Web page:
An analysis of leadership effectiveness in the Naval surface community.
Kaplan, Bradley J.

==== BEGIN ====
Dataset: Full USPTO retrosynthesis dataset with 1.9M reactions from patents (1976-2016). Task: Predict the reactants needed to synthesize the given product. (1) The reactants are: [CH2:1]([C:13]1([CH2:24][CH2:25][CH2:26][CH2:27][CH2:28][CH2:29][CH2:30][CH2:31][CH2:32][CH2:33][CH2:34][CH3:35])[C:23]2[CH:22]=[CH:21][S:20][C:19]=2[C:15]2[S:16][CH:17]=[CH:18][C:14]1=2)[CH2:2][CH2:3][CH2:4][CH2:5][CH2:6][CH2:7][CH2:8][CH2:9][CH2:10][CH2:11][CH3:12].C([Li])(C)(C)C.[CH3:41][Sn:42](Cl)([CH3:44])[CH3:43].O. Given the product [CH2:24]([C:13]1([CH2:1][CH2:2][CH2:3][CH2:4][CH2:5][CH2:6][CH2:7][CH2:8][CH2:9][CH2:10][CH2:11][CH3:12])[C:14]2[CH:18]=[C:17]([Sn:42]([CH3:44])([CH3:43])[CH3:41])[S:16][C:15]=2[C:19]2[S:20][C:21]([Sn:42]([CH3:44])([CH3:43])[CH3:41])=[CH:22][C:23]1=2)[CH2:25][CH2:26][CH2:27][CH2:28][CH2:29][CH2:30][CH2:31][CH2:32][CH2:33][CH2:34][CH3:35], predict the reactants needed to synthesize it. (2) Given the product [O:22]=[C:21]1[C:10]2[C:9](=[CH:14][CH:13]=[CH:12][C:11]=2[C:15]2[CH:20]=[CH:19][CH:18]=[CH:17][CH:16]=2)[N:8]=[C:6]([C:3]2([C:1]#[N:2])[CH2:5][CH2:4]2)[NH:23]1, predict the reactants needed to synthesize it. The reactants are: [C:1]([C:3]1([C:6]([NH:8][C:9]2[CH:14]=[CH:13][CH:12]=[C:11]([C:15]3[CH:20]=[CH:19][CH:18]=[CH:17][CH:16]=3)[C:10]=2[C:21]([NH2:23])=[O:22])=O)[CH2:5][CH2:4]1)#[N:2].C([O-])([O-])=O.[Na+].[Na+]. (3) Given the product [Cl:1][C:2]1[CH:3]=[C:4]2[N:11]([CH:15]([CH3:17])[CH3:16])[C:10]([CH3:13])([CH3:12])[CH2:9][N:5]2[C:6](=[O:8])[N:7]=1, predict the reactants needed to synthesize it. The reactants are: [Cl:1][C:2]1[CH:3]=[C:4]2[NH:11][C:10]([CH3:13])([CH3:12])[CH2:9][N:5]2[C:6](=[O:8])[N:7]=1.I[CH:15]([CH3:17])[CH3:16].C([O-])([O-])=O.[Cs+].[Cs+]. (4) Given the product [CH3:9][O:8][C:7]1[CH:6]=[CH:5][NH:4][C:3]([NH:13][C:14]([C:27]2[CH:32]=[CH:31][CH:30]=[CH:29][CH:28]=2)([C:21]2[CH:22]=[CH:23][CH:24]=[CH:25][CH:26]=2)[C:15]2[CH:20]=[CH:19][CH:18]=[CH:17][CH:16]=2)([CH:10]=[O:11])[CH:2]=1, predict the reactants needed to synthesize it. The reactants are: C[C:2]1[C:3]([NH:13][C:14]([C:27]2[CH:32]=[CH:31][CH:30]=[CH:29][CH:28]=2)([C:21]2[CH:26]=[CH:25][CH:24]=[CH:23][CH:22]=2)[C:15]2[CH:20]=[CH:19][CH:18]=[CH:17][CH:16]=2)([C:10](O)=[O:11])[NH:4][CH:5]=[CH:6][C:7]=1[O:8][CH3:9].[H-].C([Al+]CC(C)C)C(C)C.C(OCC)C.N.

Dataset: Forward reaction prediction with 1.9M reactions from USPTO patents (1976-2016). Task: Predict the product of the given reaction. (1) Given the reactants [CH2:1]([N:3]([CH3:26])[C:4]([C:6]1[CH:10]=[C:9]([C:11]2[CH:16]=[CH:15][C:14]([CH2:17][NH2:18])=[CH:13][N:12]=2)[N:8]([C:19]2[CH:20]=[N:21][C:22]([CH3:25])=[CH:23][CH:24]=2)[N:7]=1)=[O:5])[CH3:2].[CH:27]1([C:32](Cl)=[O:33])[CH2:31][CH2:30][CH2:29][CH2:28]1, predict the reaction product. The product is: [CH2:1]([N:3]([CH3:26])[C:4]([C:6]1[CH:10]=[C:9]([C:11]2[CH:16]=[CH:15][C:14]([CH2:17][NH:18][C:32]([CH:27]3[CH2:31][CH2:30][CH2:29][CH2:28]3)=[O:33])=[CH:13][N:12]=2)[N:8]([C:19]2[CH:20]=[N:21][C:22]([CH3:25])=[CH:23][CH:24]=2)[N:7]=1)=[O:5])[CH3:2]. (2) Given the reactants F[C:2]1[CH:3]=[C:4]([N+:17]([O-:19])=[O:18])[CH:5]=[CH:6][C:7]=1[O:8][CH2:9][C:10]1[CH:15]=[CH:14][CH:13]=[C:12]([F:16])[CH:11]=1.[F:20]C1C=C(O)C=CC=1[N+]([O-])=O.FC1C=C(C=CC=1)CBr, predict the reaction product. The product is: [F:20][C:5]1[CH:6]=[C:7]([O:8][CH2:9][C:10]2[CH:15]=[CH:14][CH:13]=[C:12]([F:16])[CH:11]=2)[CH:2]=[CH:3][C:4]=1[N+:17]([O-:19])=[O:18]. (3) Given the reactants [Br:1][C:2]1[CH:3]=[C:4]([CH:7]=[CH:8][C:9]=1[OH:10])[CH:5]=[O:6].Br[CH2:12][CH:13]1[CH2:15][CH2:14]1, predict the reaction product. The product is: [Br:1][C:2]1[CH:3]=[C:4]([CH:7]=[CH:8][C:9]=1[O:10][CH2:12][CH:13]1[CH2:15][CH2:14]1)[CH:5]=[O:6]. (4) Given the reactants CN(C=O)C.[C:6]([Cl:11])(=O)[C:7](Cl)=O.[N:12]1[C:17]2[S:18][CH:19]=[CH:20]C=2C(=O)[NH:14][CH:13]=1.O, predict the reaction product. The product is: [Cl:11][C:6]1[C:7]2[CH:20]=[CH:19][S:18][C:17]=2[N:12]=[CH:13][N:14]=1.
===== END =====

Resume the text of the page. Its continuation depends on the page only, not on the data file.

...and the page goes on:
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This study attempts to provide empirical data which will show how and to what extent specific styles of leadership may maximize the performance and retention of units within the Navy. The study focuses upon a sample of twenty comparable destroyers and frigates within the Pacific Fleet. Leadership-style data were collected from the first and second officers in command of these units (CO and XO) by means of Fleishman's Leadership Opinion Questionnaire (LOQ), a self administering inventory which measures two important dimensions of leadership behaviors consideration, relating to the leader's degree of socio-emotional emphasis; and structure, relating to the leader's degree of task-related emphasis. These leadership-style data were compared with six measures of unit effectiveness: overall mission readiness (OVL) , personnel readiness (PER) , supply readiness (S'JP) , equipment readiness (EQP) , training readiness (TNG) . and retention (RET) . These measures were collected for a six month period in which the CO and XO of each unit had functioned as a "dual leadership" team. The results of this study indicate that the CO either tends to perform both the task-related and socio-emotional functions, or the CO and XO appear to divide these functions, with the CO performing the socio-emotional function, and the XO performing the task-related function. The results also indicate that the leadership styles of the CO and XO appear to exert the most influence upon overall mission readiness and retention, while unit training readiness appears to be unrelated to the leadership style of either the GO or XO . More specifically, the task-related emphasis of both the CO and XO was found to have a significant positive correlation with overall unit readiness. Further analysis indicated that the GO'S task-related emphasis has a significant positive correlation with unit personnel readiness, while the task-related emphasis of the XC has a significant positive correlation with both unit supply and equipment readiness. Finally, the socio-emotional emphasis of the CO, and to a lesser extent the XO , was found to have a significant positive correlation with unit retention. These results suggest that units are likely to be most effective with respect to performance and retention when the first and second in command are high in both the socio-emotional and task-related dimensions.
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